The latest figures came a day after China said its economy expanded by 9.2 per cent last year, slowing from 2010, as global turbulence and efforts to tame high inflation put the brakes on growth.

Inward investment from US companies suffered the most in 2011, plunging 26.1 per cent to US$3.0 billion, while European investment registered a slight fall, down 3.65 per cent at US$6.4 billion.

The strongest growth came from Asian countries, with investment from Hong Kong, Macau, Taiwan, Japan, the Philippines, Thailand, Malaysia, Singapore, Indonesia and South Korea combined rising 14.0 per cent to US$100.5 billion.

Nonetheless, last year saw dramatically slower growth in foreign investment than 2010, when blistering economic growth and expectations for a stronger currency led to a 17.4 per cent surge in the flow of foreign money into China.

The commerce ministry also said the service sector overtook the manufacturing industry in attracting the most inward investment for the first time in 2011 with US$55.24 billion, up 20.5 per cent on 2010.

Foreign investment in the manufacturing sector rose by just 5.1 per cent year-on-year to US$52.1 billion.

'The whole world has reduced its interest in investment due to the flagging economic environment,' said Zhou Hao, economist for Australia and New Zealand Bank (China) Co in Shanghai.

'China's domestic credit policy is relatively tight, which also reduced the inflow of foreign direct investment.' China said in December it would ease restrictions on foreign investment in some sectors while lifting caps on the proportion of foreign capital in others.

The announcement came after foreign direct investment in November registered the first year-on-year decline for a single month since July 2009.

At the same time, however, the government said it would 'withdraw support' for foreign investment in auto manufacturing to encourage the domestic industry in the world's largest car market.

Analysts said the move was unlikely to force global auto firms to leave the country, but it would make it harder for new foreign carmakers to enter. -- AFP

_____________________________


FDI from US companies plunged 26.1 per cent to US$3.0 billion.
European FDI down 3.65 per cent at US$6.4 billion.
FDI from Asian countries---- Hong Kong, Macau, Taiwan, Japan, the Philippines, Thailand, Malaysia, Singapore, Indonesia and South Korea combined rising 14.0 per cent to US$100.5 billion.

With Hot Money Inflows abating, China's policymakers may just have more policy options wrt interest rates and the managed currency
peg.

qiaofeng said...

The following article from Bloomberg underlies the urgent need for interest rates reform.......
_____________________



Published January 19, 2012

Chinese firms rated 'AA-' face 9% interest rates


(BEIJING) Chinese banks are shunning loans to private companies with anything but the three highest credit ratings, forcing firms to pay interest rates as high as 9 per cent in the yuan- denominated bond market.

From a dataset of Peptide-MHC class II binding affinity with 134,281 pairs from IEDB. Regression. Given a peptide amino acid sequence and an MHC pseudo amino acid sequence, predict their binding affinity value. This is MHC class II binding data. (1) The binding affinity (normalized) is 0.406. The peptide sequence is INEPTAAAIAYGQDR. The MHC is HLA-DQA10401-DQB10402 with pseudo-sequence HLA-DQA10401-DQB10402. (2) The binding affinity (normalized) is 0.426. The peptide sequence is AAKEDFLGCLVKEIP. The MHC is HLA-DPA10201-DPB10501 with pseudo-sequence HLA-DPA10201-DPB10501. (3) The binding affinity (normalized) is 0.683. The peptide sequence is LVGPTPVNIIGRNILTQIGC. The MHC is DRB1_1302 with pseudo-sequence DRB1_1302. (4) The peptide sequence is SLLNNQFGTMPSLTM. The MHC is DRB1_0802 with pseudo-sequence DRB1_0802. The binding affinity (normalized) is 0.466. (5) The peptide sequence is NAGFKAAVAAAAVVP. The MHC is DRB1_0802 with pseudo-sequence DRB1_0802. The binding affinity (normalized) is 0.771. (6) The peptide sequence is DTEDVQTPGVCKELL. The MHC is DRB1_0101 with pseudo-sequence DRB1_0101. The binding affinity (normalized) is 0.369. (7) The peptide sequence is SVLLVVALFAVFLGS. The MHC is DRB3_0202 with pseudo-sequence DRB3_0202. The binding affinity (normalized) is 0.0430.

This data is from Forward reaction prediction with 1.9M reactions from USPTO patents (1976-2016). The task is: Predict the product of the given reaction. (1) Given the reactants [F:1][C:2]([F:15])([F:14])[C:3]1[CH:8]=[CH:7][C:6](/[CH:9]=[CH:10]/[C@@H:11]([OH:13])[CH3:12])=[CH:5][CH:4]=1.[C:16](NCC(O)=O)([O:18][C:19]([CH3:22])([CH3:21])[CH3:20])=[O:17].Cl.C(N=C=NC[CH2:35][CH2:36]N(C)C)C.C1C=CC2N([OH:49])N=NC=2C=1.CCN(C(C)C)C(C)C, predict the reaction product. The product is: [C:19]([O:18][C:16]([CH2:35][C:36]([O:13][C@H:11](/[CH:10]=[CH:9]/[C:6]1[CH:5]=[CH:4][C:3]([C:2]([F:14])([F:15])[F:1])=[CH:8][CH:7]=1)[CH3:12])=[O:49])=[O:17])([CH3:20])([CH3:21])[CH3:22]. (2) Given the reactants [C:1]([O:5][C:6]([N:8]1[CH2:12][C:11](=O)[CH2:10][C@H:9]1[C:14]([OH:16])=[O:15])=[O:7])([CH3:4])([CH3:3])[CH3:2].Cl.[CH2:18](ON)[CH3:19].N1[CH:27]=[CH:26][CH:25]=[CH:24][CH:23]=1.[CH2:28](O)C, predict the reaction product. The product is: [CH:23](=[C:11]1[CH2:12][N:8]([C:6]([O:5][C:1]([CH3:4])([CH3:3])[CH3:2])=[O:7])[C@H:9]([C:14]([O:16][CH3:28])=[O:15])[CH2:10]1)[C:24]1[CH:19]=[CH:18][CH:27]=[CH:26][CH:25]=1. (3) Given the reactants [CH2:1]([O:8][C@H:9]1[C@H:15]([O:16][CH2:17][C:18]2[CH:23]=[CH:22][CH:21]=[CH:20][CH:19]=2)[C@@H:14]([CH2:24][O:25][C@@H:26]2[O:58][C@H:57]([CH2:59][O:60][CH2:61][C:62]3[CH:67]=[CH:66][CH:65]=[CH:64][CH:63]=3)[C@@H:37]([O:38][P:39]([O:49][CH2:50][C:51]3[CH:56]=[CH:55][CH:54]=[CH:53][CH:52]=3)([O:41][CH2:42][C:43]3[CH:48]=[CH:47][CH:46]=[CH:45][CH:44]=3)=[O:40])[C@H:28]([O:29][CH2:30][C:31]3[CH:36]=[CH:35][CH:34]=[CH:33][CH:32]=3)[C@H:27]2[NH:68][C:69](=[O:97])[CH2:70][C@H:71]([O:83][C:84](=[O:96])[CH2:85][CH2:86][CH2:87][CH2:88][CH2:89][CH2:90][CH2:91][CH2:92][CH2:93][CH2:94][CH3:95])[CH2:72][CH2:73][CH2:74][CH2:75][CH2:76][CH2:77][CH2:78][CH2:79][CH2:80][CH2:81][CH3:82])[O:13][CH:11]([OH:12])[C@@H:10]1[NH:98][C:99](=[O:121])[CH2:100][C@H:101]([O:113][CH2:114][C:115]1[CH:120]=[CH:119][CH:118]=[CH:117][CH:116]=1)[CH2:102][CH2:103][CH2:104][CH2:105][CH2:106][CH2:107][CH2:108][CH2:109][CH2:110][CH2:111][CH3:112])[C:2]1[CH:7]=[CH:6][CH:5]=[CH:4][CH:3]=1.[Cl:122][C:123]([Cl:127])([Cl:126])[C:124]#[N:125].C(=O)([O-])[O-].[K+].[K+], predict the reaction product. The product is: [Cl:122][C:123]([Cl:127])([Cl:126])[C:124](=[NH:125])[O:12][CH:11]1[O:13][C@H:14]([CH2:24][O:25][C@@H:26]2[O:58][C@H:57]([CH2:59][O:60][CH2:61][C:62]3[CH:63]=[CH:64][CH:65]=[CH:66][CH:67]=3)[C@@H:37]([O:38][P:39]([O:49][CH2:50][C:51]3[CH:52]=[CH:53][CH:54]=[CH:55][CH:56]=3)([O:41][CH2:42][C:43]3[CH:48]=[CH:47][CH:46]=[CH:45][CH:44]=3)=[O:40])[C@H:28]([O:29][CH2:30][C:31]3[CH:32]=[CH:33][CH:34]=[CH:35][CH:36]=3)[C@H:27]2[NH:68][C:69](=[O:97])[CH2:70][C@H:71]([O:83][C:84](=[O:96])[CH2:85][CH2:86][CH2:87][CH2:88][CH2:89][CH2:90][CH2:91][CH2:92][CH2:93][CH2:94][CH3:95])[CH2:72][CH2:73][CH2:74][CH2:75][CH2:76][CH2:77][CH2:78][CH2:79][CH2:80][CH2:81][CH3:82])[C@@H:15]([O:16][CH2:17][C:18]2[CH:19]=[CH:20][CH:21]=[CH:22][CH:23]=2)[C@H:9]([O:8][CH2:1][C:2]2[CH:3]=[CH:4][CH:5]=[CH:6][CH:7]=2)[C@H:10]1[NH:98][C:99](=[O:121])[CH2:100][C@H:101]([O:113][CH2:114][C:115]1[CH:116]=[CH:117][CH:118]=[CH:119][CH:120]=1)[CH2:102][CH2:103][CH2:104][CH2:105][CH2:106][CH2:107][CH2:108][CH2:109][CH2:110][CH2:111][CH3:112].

The companies are being penalised with yields at least two percentage points more than the official bank lending rate of 6.56 per cent, as banks restrict loans to riskier borrowers.

Five non-state companies rated 'AA-' or below have sold bonds for the first time, according to a report by China International Capital Corp, a Beijing- based investment bank. Sichuan Guangan AAA Public Co, an 'A+' rated electricity distributor, sold one-year bonds priced to yield 8.98 per cent this month.

'Small companies don't have access to the bank loans, and the banks don't have that much money available on the balance sheet,' Han Tong, co-founder of Shaun Brothers Investment Advisory, a Shanghai-based research firm, said. 'Eight per cent to 9 per cent on the bonds is really high.'

Companies are tapping debt while the government balances steps to curb inflation with efforts to stimulate the economy, after gross domestic product (GDP) grew at the slowest pace in 10 quarters in the last three months of 2011.

Concern that companies may default pushed the extra yield that investors demand to hold one-year 'AA-' rated notes rather than similar-maturity 'AAA' debt to a record high of 292 basis points, or 2.92 percentage points, on Jan 12. Yields on corporate debt in China graded 'AA-', the fourth-highest ranking, are equivalent to those for junk bonds rated below 'B' in the US.

China's 75 per cent loan-to-deposit ratio for banks means that lending will remain limited in 2012, driving corporate debt issuance higher, according to a UBS Securities Co report on Dec 21. Company bond sales will grow 20 per cent this year to 1.8 trillion yuan (S$365 billion), UBS said.

'Getting bank loans is harder than before,' said Wei Jian, a researcher in the fixed-income department of Bosera Asset Management Co.

Borrowing costs for China's small and medium-sized enterprises (SMEs) have reached more than 12 per cent, National Development and Reform Commission vice-chairman Zhang Xiaoqiang said at a forum here last Saturday. Funding costs for the SMEs that are able to obtain loans are 30-50 per cent higher than benchmark rates, Mr Zhang said at the conference.

Investors are growing increasingly concerned that downgrades and defaults will spread as China's economic expansion slips. -- Bloomberg

________________

SME's pay high interest rates.
Banks get fat margins and will only underwrite AAA rated top notch rated companies.

structured settlement cash said...

China's economy has maintained stable and relatively fast growth with stabilized consumer prices and improvements in people's lives. The financial system is running steadily. The good momentum of economic and social development remains unchanged," Premier Wen Jiabao said at the meeting.

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kunal dusane said...

MasterCard closed up 3.91 percent after China said it
would open up its market to foreign firms for clearing
domestic bank card transactions.


Regardas-